A golden share gives the holder the right to veto changes to a company's charter. Golden shares exist primarily in U.K.-based companies.
For example, let's say that Company XYZ wants to sell itself to Company ABC. The British government holds a golden share in Company XYZ and thus has the right to veto the transaction even if the other shareholders of Company XYZ and Company ABC approve.
Typically, governments obtain golden shares when they privatize national companies. The companies issue shares to the public, but the government retains veto power over certain company actions via the golden share. With golden shares, the holders can block mergers, prevent certain people from acquiring more than a certain proportion of shares in the company and stop companies from making any changes to their charters. This system was popular in the 1980s; the European Union has since banned the practice.
Private companies sometimes create or retain golden shares when they spin off subsidiaries (the golden shares help them retain control over the subsidiary's actions and prevent competitors from taking the subsidiary over). Family-owned companies also might use golden shares to allow an impartial third party to have a voice during conflicts. Some companies also issue golden shares to nonprofit organizations or similar partners in order to ensure there is a check against the interests of the shareholders in matters of values or social commitments.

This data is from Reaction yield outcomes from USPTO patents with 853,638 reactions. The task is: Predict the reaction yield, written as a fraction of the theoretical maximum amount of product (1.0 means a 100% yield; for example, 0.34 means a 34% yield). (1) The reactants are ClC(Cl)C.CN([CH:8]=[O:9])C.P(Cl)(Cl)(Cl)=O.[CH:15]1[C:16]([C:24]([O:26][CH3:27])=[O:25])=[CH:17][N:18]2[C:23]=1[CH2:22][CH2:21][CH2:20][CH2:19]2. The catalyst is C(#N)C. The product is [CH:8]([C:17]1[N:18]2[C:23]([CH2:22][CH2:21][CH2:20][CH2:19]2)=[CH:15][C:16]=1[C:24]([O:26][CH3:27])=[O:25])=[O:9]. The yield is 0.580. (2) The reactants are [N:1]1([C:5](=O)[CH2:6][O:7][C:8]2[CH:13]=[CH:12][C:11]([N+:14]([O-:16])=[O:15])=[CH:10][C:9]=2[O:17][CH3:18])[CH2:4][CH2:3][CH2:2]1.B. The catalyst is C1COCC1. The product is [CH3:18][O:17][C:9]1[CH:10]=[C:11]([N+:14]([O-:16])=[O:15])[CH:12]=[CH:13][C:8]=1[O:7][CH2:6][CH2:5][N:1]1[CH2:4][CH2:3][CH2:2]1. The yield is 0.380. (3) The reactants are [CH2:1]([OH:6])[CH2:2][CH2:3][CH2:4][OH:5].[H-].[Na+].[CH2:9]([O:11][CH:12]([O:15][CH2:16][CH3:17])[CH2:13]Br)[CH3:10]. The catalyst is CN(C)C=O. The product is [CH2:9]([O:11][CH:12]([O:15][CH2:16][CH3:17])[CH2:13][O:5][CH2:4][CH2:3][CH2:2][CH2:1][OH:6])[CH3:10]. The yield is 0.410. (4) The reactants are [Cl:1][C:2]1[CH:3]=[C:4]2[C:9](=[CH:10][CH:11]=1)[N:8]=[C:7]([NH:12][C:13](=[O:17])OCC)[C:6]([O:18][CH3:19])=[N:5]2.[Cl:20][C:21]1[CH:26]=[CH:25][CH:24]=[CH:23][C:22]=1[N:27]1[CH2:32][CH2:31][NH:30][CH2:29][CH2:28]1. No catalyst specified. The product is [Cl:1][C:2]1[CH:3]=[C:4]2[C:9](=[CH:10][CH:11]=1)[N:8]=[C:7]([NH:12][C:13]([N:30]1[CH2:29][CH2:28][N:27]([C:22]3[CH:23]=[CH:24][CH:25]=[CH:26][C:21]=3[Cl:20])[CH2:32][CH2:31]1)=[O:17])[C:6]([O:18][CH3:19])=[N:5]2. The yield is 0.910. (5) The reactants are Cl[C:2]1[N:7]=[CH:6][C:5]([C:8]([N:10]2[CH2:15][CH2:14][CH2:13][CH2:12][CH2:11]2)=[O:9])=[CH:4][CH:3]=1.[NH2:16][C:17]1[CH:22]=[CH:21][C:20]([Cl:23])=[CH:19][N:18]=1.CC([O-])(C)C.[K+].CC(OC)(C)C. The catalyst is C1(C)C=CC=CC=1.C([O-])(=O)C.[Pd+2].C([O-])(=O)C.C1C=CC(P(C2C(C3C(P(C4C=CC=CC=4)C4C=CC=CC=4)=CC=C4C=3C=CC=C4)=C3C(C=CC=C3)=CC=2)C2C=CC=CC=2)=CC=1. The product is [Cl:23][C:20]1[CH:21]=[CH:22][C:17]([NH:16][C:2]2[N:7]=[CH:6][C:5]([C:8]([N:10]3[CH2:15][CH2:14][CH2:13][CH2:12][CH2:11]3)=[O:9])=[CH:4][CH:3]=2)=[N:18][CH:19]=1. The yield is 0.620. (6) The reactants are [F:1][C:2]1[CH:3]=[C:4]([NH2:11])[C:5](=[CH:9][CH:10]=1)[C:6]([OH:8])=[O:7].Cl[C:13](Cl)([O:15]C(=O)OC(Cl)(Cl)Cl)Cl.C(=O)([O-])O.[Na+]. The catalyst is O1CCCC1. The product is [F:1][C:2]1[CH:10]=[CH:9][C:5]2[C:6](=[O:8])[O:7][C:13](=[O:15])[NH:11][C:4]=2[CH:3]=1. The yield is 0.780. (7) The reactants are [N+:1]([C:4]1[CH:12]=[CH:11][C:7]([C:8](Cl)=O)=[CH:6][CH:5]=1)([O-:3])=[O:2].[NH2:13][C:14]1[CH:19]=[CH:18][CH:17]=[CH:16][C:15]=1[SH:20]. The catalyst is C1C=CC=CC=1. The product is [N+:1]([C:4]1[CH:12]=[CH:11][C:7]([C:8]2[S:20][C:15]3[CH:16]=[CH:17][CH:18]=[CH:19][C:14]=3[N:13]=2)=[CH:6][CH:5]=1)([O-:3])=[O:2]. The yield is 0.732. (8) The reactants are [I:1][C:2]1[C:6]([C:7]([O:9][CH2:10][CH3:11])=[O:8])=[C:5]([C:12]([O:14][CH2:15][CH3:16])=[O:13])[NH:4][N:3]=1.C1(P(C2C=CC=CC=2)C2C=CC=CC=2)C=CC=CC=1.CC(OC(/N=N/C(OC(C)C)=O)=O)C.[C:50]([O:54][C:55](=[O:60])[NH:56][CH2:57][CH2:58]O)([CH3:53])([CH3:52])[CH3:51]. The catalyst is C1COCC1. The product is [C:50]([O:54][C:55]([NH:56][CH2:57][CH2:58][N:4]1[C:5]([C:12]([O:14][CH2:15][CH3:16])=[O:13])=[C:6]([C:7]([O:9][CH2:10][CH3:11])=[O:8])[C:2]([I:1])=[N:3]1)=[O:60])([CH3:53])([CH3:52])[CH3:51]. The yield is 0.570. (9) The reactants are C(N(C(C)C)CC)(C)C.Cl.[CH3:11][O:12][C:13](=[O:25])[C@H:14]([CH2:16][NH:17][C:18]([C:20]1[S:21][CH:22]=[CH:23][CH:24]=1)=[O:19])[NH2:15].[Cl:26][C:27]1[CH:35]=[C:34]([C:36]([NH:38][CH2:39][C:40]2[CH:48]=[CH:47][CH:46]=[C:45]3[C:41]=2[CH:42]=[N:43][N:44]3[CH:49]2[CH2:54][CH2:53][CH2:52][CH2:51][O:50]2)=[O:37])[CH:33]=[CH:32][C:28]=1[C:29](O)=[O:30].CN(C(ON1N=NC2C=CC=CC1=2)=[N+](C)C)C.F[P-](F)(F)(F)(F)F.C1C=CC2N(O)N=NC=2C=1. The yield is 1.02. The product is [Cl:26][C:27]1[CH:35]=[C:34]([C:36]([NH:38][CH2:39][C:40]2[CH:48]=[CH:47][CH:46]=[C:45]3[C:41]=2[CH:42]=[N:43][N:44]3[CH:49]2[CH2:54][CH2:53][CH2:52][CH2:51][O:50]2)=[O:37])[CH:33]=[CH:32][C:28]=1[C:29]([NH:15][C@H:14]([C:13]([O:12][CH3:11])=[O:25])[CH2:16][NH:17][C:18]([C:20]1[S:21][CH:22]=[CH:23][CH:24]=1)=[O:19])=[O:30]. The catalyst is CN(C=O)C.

A golden share is a way to control a company. For good reason, many consider golden shares unfair because they allow the holder to overrule the wishes of all the other shareholders, even if those other shareholders constitute a majority of the ownership.